I eat vegetarian 99% of the time, but I cannot and will not ever travel back home to the east coast and not toss back some seafood. Shellfish have become my favorite type of seafood in recent years, and I’ve learned quite a bit about bivalves, such as the fact that they are likely the most sustainable and ethical non-plant based food source available to us. I have also learned about the differences among bivalves (partially through delicious personal experience), in particular oysters vs. clams — my two favorites.

The Science

As someone who studies biology, it did not surprise me to find out that the terms “oyster” and “clam” are actually just umbrella terms for groups of similar but distinct species. The oysters we eat belong to the family Ostreidae and are different from the commercial pearl producing oysters of the Pteriidae family. Some common species consumed include Crassostrea virginica, known as Eastern Oysters, Crassostrea gigas, known as Pacific Oysters, and Ostrea lurida/conchapila, known as Olympia Oysters.

oyster, shellfish, seafood, mussel, fish
Gwen Tan

"Clam" is an even more ambiguous term than oyster as clams can belong to a variety of families. The quintessential edible clam, i.e., the classic raw bar littlenecks and the namesake of New England clam chowder, is Mercenaria mercenaria, known semi-formally as Quahog clams and informally as Atlantic Hard Shell Clams. However, there are other familiar edible clam species including Mya arenaria, fondly known as steamers and Venerupis philippinarum, commonly known as Manila clams.

The Taste

Nearly all types of oysters and clams that I have tried have the characteristic fresh, salty taste of bivalves, but I find oysters to be more buttery and smooth while clams maintain a more pungent, briny taste — a difference that is especially pronounced especially on the half shell.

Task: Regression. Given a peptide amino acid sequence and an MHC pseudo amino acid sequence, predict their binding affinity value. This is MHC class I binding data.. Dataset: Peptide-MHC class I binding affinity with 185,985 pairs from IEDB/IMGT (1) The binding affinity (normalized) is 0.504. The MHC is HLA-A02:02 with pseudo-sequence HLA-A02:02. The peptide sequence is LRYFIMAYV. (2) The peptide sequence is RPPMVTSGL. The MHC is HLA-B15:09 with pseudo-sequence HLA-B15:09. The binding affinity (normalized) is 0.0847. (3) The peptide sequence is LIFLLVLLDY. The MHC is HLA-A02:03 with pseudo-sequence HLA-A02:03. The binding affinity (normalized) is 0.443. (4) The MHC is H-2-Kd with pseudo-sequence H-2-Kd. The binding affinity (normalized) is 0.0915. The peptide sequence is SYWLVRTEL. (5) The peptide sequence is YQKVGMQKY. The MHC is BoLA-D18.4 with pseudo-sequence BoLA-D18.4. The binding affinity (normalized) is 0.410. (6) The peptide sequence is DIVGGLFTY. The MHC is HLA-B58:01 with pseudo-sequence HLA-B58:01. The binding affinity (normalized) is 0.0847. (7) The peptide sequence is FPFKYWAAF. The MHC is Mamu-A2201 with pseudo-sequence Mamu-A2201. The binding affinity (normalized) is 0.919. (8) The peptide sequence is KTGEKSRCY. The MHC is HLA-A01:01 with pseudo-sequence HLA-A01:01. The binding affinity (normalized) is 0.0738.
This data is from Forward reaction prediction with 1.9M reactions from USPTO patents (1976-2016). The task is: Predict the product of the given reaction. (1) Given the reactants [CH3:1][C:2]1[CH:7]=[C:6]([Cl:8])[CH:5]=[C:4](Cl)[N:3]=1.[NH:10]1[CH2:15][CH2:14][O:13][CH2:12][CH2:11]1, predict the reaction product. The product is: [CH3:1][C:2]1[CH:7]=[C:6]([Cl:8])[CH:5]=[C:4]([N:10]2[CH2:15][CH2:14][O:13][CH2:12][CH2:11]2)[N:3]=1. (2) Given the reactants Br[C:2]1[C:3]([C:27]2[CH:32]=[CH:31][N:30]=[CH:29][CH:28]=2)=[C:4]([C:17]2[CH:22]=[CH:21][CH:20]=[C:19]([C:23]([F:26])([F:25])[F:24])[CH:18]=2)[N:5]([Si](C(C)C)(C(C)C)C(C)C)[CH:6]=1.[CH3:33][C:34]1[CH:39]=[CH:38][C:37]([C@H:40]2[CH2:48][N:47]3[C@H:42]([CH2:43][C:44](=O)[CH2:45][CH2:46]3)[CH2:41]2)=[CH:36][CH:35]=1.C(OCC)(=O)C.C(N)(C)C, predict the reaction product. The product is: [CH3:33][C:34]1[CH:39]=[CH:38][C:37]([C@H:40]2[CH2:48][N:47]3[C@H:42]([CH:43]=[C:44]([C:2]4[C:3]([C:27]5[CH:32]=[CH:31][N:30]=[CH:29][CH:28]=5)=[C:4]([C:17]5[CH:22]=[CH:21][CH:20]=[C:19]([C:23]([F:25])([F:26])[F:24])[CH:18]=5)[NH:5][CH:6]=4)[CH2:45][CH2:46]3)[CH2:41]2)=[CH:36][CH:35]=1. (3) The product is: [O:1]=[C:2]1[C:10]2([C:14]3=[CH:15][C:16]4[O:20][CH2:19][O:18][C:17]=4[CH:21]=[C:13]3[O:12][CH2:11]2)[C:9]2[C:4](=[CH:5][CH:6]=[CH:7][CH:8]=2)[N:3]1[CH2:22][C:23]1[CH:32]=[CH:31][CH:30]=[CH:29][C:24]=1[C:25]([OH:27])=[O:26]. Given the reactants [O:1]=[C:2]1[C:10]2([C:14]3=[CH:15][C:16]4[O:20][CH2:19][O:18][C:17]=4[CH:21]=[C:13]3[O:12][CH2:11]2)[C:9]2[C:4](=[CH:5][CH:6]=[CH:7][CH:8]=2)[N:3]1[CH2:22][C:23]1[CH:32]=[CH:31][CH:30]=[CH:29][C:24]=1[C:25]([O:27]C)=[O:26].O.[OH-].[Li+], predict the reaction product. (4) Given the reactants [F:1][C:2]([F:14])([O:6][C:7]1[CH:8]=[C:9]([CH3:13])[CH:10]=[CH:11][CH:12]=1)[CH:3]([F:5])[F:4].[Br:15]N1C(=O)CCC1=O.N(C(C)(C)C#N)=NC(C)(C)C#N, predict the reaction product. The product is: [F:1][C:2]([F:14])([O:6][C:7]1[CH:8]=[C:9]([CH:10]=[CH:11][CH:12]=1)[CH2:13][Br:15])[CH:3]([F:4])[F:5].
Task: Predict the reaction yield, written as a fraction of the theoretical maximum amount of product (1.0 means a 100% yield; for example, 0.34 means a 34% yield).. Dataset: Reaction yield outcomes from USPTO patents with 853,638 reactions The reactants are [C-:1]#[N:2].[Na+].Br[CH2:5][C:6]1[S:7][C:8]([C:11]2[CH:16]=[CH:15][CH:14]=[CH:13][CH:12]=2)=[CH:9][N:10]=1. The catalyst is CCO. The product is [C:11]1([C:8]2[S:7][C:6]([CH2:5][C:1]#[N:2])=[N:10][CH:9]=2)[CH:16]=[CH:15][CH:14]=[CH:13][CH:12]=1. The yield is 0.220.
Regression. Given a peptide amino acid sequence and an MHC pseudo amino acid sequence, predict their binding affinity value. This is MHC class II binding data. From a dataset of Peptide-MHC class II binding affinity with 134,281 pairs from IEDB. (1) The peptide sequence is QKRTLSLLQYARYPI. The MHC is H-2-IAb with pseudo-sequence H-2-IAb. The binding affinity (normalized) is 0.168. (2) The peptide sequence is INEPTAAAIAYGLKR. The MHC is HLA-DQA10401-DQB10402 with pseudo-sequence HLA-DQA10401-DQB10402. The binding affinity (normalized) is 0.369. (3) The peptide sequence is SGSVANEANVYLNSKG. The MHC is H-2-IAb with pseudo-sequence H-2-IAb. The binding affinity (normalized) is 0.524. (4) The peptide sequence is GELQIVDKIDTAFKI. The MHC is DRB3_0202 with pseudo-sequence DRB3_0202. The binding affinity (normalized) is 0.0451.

Nutritionally, these two bivalves are excellent for you. Oysters are low in fat and calories, comparatively high in protein, and rich in phosphorus, calcium, potassium, zinc, and vitamin B-12.

Clams are also a low fat, low calorie, and high protein food, but bring large amounts of iron, selenium, manganese, phosphorus, vitamin C, and a ludicrous amount of vitamin B-12 to the table.

Ways to Enjoy

Nutrition is important and all, but more importantly, oysters and clams are tasty, versatile foods that can be used in a variety of ways. Though I personally feel that the best way to consume oysters is raw with a little Mignonette sauce and fresh lemon juice (can you tell that I like my food tangy?), they are often also consumed fried, baked, grilled or even as a shooter with tequila or vodka. Nevertheless, oysters generally maintain their status as the star of the dish (drink?).

Clams on the other hand are often a component of a more complex dish, such as in New England clam chowder (Manhattan clam chowder is a myth), linguine with clam sauce, or Spanish paella.

seafood, paella, shellfish
Kara Schiaparelli

There is so much to love about oysters and clams, from their sustainability to their stellar nutritional marks to their nostalgic, beachy taste. They both have unique qualities and strengths, but the next time you find yourself at a seafood restaurant or raw bar you should not be considering whether to order oysters vs. clams, but rather how many oysters and how many clams.